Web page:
Perceptions of Handbills as a Promotional Medium: An Exploratory Study
AbstractA handbill (i.e., a leaflet distributed by hand) is a form of advertising especially common in high-traffic pedestrian districts. However, there are no previous reports in the literature relating to consumer perceptions of handbills as a promotional medium. This article reports on a telephone survey of a random sample of 240 interviewees in Hong Kong and represents a starting point for research on this topic. One hundred and seventy-four (72.5 percent) of the interviewees were classified as handbill acceptors, and 66 (27.5 percent) were classified as handbill nonacceptors. Among the handbill acceptors, 71.8 percent actually read the handbills. In addition, handbill acceptors were more likely to be female, younger, and to have had secondary or tertiary education. The main reason acceptors gave for taking handbills was to help the distributor finish his or her work promptly. The main reason nonacceptors gave for refusing handbills was that the handbills are distributed during peak hours, when they are too busy to stop. Handbill acceptors predictably had more favorable perceptions of handbill attributes than handbill nonacceptors. The findings are discussed in terms of their implications for advertisers and future research.
Download InfoIf you experience problems downloading a file, check if you have the proper application to view it first. In case of further problems read the IDEAS help page. Note that these files are not on the IDEAS site. Please be patient as the files may be large.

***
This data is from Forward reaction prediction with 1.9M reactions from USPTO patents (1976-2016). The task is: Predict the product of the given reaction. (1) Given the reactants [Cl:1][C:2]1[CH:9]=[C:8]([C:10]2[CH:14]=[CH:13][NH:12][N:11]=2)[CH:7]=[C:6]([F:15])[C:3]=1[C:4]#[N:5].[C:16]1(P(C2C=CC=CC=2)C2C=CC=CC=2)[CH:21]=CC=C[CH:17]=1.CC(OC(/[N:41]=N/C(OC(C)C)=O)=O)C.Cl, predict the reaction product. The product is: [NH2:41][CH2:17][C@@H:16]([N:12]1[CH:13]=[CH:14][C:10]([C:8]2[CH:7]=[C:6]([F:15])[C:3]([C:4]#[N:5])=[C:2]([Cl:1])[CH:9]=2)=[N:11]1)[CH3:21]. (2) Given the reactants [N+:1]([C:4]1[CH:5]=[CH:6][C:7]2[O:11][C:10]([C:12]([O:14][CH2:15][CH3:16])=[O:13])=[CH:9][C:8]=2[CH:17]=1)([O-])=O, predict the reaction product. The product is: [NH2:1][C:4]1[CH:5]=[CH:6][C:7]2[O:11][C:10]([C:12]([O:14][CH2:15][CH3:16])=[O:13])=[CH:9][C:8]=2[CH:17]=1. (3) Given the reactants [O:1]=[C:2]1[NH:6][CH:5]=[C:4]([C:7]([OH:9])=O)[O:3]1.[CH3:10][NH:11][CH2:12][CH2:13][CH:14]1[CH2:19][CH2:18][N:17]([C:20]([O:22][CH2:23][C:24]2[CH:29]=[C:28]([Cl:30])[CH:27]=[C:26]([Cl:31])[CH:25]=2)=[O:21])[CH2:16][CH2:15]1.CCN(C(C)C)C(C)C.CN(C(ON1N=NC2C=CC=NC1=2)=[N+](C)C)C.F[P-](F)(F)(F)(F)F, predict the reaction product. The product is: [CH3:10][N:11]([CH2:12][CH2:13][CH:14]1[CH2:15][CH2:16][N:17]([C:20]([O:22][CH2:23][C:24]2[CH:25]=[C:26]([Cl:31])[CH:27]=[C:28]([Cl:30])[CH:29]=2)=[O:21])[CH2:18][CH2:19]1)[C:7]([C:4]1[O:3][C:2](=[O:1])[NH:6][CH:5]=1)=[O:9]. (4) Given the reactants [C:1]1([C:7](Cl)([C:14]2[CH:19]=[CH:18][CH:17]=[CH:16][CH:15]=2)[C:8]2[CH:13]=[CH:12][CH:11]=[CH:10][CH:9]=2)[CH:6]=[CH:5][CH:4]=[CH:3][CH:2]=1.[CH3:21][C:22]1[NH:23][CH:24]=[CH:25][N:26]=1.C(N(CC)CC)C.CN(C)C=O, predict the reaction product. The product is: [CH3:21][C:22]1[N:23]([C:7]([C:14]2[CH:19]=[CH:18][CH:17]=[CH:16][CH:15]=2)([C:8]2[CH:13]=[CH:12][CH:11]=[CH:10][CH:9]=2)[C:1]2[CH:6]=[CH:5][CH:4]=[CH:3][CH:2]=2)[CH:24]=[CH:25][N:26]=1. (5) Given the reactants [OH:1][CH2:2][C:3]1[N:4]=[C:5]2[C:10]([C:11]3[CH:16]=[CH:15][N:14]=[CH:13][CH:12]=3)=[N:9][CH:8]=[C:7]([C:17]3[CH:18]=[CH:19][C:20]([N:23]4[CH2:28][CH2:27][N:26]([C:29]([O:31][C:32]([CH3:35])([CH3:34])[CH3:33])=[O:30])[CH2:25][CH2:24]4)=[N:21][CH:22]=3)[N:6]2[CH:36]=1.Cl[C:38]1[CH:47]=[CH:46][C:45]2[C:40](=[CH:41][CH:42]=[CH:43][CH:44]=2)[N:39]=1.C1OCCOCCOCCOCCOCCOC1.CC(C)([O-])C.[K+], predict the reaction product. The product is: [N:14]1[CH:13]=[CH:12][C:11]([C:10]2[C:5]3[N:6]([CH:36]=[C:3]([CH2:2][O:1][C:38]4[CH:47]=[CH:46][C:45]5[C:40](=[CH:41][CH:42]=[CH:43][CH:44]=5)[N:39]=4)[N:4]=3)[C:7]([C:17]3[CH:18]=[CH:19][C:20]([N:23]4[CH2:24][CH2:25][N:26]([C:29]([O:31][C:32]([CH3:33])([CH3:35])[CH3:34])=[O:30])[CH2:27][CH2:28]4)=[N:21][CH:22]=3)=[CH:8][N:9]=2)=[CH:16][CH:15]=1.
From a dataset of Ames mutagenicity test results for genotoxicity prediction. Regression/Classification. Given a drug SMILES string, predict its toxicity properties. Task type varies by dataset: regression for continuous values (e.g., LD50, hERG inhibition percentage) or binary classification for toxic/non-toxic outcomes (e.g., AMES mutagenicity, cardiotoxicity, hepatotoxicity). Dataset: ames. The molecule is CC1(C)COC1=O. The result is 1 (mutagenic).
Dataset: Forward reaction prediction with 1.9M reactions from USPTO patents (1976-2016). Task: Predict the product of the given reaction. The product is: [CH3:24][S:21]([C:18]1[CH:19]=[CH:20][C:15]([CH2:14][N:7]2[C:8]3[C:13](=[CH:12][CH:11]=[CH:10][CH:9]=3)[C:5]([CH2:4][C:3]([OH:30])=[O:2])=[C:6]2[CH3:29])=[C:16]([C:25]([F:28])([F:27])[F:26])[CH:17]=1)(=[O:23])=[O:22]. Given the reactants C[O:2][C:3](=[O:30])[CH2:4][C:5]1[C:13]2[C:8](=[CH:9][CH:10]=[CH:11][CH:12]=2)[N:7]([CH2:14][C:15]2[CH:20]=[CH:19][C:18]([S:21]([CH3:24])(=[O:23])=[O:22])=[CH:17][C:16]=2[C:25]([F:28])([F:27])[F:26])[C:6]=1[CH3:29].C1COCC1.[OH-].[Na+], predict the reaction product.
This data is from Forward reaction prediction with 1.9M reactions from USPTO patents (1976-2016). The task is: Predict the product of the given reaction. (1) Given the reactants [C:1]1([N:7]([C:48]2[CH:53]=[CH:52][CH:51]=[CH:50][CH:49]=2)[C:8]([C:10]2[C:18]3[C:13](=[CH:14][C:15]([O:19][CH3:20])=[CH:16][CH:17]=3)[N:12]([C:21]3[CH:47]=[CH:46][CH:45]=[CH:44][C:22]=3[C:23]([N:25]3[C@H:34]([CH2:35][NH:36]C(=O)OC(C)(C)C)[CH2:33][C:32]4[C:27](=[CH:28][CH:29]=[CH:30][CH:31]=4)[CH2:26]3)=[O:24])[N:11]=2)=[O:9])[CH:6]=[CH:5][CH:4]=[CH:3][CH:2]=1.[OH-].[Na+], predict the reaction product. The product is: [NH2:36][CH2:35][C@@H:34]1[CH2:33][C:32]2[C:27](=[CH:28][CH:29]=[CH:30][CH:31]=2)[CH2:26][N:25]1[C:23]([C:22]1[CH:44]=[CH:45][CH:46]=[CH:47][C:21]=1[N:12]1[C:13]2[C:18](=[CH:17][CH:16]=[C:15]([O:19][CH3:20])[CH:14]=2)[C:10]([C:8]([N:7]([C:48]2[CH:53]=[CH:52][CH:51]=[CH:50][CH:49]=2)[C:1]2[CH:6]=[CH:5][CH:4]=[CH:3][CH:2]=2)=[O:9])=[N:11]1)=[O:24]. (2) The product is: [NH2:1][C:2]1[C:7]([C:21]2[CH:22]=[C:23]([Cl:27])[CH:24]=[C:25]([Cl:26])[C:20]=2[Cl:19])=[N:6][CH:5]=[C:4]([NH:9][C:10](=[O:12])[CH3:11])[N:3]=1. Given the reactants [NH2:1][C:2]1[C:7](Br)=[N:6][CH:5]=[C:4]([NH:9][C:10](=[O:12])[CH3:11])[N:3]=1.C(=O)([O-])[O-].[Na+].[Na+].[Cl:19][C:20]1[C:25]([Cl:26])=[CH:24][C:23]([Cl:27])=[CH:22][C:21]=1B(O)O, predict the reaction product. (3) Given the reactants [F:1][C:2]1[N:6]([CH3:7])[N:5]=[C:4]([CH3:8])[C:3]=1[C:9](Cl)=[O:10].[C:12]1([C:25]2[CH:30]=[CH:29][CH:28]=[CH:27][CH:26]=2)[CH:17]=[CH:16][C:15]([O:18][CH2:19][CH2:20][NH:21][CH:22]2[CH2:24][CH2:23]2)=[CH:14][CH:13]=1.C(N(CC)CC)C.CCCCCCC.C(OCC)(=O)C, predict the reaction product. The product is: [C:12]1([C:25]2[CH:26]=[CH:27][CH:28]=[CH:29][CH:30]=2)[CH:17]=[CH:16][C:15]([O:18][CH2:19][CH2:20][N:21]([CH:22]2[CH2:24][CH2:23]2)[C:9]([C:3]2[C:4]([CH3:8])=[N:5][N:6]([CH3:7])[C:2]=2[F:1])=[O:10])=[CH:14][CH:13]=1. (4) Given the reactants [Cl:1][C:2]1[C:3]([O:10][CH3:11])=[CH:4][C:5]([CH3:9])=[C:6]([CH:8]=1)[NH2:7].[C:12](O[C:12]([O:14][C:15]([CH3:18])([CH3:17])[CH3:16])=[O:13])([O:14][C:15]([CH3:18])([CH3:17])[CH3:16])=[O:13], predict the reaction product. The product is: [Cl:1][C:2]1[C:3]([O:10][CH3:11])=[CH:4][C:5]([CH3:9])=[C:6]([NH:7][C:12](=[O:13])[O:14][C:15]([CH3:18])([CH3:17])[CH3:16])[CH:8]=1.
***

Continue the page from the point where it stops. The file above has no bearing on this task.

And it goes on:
Bibliographic InfoArticle provided by Cambridge University Press in its journal Journal of Advertising Research.
Volume (Year): 45 (2005)
Issue (Month): 01 (March)
Contact details of provider:
Postal: The Edinburgh Building, Shaftesbury Road, Cambridge CB2 2RU UK
Fax: +44 (0)1223 325150
Web page: http://journals.cambridge.org/jid_JARProvider-Email:firstname.lastname@example.org
You can help add them by filling out this form.
reading list or among the top items on IDEAS.Access and download statisticsgeneral information about how to correct material in RePEc.
For technical questions regarding this item, or to correct its authors, title, abstract, bibliographic or download information, contact: (Keith Waters).
If you have authored this item and are not yet registered with RePEc, we encourage you to do it here. This allows to link your profile to this item. It also allows you to accept potential citations to this item that we are uncertain about.
If references are entirely missing, you can add them using this form.
If the full references list an item that is present in RePEc, but the system did not link to it, you can help with this form.
If you know of missing items citing this one, you can help us creating those links by adding the relevant references in the same way as above, for each refering item. If you are a registered author of this item, you may also want to check the "citations" tab in your profile, as there may be some citations waiting for confirmation.
Please note that corrections may take a couple of weeks to filter through the various RePEc services.